If the Hotel requires that the customers sign printed terms at the reception, they have to do so for the contract to become legally enforceable unto the two parties. The customer is supposed to read all the terms provided in the document they are to sign to be familiar with all the provisions of the given document. In case they do not comprehend the implication of the terms, they should be explained to in a language that they understand. Once they sign, it will be hard to defend themselves that they did not understand what they were signing. It is, however, the mandate of the offeror to ensure that the offeree understands what they are signing and that there is no ambiguity in the terms. This is because the court mainly tries to interpret the meaning of the terms in favour of the offeree, in accordance with the contra proferentem rule.
Clicking on the Hotel Website and Buying Online
With transactions over the internet, it is often difficult for the offeror to specify timing and acceptance. Since the offerors may be situated anywhere in the world, it is imperative for the parties to be specific about where and when the offer may be accepted. Generally, he offeror provides a click box together with the words I agree after outlining the terms. When the Hotel customers click on this box, it will constitute acceptance of the agreement by the customer. This then marks the formation of a binding agreement between the Hotel and the customer.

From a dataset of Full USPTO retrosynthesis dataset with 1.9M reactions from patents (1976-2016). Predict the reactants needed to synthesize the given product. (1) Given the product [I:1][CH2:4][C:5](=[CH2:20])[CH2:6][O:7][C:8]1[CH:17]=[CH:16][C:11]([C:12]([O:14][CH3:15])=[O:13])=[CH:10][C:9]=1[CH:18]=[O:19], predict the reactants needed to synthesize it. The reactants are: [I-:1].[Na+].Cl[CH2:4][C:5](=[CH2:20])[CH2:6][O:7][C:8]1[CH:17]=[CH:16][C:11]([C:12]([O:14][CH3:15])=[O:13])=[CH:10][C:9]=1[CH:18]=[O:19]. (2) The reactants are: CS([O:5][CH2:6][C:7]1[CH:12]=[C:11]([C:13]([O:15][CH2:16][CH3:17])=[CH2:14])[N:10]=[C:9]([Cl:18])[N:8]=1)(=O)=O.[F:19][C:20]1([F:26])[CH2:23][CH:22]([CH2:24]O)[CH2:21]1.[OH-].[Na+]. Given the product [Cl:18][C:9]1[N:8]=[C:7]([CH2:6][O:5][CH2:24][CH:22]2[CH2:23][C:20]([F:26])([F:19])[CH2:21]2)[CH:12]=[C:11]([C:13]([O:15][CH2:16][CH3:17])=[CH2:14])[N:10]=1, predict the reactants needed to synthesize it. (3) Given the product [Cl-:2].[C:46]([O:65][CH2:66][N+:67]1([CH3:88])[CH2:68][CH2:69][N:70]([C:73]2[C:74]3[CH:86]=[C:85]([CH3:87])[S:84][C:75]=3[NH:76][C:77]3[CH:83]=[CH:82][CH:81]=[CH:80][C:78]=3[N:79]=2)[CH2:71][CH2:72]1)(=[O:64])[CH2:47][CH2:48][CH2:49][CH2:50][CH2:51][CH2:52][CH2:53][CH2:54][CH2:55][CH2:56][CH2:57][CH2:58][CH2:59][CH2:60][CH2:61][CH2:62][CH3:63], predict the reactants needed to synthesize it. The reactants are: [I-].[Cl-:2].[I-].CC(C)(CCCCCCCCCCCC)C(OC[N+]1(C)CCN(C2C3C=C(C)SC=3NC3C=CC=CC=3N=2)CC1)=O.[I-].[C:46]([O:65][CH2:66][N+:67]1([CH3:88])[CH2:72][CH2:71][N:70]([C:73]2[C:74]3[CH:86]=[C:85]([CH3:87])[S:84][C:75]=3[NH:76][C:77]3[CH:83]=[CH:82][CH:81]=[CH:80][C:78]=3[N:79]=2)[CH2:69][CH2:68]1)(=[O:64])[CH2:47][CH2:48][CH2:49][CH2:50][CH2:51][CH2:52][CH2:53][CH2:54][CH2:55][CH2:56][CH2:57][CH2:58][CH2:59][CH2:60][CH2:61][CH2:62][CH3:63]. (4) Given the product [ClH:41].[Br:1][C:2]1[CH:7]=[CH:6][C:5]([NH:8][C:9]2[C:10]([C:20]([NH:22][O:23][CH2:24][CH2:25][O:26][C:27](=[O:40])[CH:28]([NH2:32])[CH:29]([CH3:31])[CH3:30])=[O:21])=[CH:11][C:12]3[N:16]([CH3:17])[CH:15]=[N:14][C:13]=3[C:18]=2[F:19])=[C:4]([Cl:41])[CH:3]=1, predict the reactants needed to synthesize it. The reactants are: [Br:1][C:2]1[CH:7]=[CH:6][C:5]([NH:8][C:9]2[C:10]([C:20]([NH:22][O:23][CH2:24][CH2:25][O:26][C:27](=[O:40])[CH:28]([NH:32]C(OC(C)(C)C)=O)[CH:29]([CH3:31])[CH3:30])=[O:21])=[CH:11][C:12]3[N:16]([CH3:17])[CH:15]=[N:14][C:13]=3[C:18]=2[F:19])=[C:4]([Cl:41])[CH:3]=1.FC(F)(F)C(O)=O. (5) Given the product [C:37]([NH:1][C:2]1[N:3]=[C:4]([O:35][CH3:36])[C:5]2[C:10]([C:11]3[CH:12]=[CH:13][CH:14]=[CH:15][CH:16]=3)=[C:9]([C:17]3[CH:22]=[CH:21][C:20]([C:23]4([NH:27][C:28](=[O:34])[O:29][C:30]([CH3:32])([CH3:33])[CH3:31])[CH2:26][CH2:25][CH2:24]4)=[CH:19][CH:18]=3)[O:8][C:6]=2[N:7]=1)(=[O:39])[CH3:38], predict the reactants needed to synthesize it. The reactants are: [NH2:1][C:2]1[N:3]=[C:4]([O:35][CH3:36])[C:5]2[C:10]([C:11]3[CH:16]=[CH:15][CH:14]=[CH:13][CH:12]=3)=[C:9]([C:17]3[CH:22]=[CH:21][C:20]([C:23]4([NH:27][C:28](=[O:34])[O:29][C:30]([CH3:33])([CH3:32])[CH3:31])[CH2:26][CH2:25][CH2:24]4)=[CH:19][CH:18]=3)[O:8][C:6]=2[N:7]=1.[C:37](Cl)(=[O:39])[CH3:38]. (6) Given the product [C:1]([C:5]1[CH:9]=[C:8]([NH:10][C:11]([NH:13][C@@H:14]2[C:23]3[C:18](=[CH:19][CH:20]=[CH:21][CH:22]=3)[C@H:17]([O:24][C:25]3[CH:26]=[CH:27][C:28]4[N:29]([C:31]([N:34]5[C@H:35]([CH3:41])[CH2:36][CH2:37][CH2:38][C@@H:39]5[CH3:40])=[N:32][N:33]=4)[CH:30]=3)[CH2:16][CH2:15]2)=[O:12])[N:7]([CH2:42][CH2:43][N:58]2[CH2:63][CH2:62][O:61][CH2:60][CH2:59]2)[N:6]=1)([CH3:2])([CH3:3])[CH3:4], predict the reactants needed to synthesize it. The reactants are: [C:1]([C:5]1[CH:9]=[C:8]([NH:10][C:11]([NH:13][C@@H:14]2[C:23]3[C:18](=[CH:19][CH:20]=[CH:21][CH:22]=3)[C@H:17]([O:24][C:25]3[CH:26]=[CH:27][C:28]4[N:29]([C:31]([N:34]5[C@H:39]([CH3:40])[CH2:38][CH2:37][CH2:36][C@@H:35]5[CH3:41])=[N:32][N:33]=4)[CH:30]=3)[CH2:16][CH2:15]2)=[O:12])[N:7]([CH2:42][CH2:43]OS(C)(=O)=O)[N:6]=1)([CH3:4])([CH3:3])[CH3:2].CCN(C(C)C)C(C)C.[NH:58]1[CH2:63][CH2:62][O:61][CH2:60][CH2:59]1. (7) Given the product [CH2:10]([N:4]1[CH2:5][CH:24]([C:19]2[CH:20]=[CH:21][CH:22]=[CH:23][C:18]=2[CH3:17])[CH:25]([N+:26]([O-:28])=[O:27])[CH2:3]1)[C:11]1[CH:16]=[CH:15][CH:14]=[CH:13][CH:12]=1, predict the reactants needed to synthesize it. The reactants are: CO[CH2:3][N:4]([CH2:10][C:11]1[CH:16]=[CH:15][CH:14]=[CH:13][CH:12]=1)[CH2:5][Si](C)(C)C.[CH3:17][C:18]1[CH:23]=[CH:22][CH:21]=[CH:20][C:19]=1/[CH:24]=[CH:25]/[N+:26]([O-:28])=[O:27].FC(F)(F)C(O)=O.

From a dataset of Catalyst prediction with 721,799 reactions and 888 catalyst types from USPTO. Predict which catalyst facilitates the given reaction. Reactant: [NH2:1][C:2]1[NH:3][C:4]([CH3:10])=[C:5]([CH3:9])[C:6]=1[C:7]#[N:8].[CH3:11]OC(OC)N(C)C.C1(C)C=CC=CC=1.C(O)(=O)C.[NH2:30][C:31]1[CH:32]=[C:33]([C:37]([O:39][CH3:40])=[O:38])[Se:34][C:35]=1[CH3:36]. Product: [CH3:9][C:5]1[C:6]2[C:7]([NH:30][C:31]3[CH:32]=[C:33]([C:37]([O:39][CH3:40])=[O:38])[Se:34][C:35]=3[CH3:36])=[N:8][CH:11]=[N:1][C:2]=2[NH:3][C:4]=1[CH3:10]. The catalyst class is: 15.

When Andrew made the 400 pounds offer, it amounted to a counter offer. This in turn resulted in termination of Basil original offer of 500 pounds. Basil was required to make another offer so that Andrew would accept. Andrew’s payment of 50,000 and emailing to Basil would not amount to a valid acceptance since there was no offer made. For any acceptance to be made there has to be an offer made. The time at which Andrew posted the money and the email are not relevant as there was no offer to which he was accepting. Basil had the right to contract with any other person he wished, as the offer he had made to Andrew had been counter-offered amounting to the offer’s termination. Andrew should just be reimbursed his money and no other remedies under contract law should be availed to him.
In this case, the hotel is relying on the exemption phrase which exempts them from any liability. The problem that arises is whether the exclusion clause was meant to be part of the agreement. The exclusion clauses, however, are required to be placed in a conspicuous place, where the infringed party would have noticeably seen it. The immunity should be clear on the plain set of the agreement. This will permit the party to go through them before they sign to be bound by the words of the pact. This also means that the exclusion phrase should also be availed prior to the contract’s signing and not after as was in this case. The clause had been put in the bedroom and the only way the guest would have seen it is after they had contracted already. These notices do not, therefore, form part of the contract. The woman is entitled to the compensation.